Friday, September 26, 2014

“But, Mom, people really ARE annoying.”

OK, today I am not arguing this one. Today I am saying, yes, when people say this one particular thing to me, I get really irked. As I’ve said before (in a lovely blog here), I’m not naturally a super bubbly people person. I would rather be home alone with my books and skulls and bats and stuffed walruses. I do try to be more patient and understanding and outgoing, though. I do try to reach out to people and engage in the world around me. Most of the time, it works and I find that “fake it till you make it” works. Most but not all of the time.
How I feel some days. Just go away, people.
I know that for a lot of moms the real “I’m gonna punch you in the teeth” question is the “what do you do all day” question. Yeah, that one can be annoying, but I really don’t think the question itself is the problem. As a former working mom turned stay-at-home mom, I get it. I used to wonder what SAHMs did, too. I wasn’t being judgey. I was curious. And I think most of the people who ask me are curious, too. There are judgey people, but the question itself isn’t inherently judgey.

No, the thing that gets me riled up and has me grinding my teeth and doing mental back flips trying to come up with justifications for people saying crap like that is when people say to me, “well, you’re just lucky your kids were born so well behaved.” Um, no, they weren’t. Before I get into why this annoys me (acknowledging upfront that I might be overreacting, but whatever, I’m allowed to considering I don’t actually in real life flip out at people so how much am I really over reacting?), here are my rationales I run through in my head to stop me from saying mean things back to people:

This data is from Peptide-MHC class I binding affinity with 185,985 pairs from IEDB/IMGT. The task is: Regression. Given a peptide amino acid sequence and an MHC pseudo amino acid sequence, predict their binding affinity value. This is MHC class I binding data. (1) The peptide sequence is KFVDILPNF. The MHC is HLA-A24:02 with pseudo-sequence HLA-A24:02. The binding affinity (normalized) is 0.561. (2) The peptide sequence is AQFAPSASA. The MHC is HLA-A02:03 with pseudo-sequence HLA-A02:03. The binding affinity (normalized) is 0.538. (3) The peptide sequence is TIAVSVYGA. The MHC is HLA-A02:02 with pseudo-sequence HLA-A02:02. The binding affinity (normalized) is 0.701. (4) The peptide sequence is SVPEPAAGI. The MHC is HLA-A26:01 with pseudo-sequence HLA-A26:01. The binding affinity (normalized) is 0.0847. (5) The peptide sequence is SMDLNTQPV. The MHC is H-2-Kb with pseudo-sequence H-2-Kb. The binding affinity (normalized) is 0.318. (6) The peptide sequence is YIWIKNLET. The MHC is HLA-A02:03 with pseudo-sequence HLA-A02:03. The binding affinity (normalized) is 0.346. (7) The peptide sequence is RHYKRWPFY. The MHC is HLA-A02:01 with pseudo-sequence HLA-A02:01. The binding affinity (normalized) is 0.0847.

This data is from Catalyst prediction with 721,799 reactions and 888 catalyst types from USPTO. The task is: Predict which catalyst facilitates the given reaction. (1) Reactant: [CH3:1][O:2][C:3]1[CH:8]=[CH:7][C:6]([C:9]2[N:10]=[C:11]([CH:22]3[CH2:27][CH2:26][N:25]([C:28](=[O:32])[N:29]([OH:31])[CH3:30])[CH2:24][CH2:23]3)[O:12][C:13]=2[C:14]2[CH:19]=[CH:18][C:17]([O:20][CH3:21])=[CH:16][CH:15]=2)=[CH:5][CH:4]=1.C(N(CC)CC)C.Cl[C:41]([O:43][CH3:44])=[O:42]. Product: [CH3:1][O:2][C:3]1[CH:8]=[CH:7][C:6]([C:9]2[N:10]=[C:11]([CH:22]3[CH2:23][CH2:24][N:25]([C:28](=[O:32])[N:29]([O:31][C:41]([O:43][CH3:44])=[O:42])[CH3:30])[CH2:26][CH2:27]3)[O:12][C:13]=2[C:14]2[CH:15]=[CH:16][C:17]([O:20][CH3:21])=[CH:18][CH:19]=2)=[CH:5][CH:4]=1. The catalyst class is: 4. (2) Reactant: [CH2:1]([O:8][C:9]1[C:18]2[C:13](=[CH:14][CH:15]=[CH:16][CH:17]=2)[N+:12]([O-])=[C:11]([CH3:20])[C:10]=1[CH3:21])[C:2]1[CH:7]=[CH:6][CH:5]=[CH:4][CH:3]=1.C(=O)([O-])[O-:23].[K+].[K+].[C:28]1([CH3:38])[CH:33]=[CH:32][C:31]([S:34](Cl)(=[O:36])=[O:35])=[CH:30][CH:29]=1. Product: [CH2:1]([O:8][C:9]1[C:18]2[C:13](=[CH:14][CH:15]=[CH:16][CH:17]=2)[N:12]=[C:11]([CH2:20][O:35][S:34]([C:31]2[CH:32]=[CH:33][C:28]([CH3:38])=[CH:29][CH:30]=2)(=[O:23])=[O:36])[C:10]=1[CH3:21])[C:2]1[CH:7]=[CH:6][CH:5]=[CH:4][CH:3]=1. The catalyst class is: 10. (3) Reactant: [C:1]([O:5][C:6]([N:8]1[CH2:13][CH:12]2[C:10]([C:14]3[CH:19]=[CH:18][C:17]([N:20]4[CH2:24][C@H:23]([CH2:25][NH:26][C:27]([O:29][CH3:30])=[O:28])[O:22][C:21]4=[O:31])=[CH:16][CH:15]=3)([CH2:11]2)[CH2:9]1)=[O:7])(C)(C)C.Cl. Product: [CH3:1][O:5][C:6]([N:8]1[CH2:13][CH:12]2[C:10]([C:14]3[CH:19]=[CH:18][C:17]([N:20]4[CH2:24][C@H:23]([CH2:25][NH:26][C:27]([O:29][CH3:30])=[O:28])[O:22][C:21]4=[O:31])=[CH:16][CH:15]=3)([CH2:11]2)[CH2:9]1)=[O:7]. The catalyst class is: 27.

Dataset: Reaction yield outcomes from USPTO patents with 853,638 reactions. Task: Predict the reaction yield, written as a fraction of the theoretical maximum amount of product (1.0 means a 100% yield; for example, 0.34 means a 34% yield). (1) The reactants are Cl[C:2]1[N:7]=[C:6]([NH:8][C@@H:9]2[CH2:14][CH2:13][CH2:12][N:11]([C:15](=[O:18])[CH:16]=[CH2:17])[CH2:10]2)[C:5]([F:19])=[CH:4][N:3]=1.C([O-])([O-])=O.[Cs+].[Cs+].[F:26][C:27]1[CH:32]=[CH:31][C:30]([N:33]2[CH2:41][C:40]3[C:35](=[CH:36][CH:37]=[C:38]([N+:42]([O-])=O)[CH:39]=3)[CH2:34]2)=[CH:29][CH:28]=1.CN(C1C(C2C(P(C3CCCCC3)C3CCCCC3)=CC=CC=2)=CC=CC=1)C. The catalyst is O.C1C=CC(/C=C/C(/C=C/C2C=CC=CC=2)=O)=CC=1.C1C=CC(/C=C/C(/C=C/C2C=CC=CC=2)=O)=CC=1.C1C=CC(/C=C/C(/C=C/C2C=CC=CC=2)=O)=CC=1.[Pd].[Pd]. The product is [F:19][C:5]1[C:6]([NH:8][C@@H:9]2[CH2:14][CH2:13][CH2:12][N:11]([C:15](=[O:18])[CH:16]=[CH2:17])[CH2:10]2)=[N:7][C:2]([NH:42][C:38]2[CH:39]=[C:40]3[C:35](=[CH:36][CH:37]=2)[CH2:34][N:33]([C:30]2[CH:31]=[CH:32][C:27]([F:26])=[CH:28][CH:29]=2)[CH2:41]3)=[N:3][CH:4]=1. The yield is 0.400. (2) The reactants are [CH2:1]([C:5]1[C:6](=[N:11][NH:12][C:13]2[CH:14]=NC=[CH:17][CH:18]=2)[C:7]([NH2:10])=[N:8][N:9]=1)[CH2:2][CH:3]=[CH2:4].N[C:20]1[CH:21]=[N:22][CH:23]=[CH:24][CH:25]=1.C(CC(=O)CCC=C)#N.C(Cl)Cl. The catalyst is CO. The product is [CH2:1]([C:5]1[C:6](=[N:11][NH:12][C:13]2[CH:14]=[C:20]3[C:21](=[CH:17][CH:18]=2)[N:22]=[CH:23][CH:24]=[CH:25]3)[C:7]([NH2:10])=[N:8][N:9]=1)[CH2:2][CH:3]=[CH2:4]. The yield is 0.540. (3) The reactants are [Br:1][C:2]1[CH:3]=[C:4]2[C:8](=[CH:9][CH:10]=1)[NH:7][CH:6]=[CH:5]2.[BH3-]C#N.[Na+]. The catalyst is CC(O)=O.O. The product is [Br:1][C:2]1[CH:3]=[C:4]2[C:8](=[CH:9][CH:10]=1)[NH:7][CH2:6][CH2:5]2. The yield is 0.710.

• The people are just trying to say my kids are not being poop heads. That’s a good thing. Take the compliment and run. Really. Just run. Don’t open your mouth.
  • Most parents are insecure about their parenting abilities and try to find ways of justifying what they see as failures on their parts. Saying someone else’s kid was born that way just takes a little of the burden off them and makes them feel better. Let them feel better and run. Don’t open your mouth.
  • People get mixed up about nature vs nurture and think it is an either/or thing. Explaining the way brains are wired and how we are socialized and the way we are a balance of inherited traits and learned behaviors takes too long. Just run. Don’t open your mouth.
  • Maybe they know I’m part Irish and eat way too much Lucky Charms? Who knows . . . now I’m grasping at straws. Just run. Don’t open your mouth. Unless it is to eat Lucky Charms.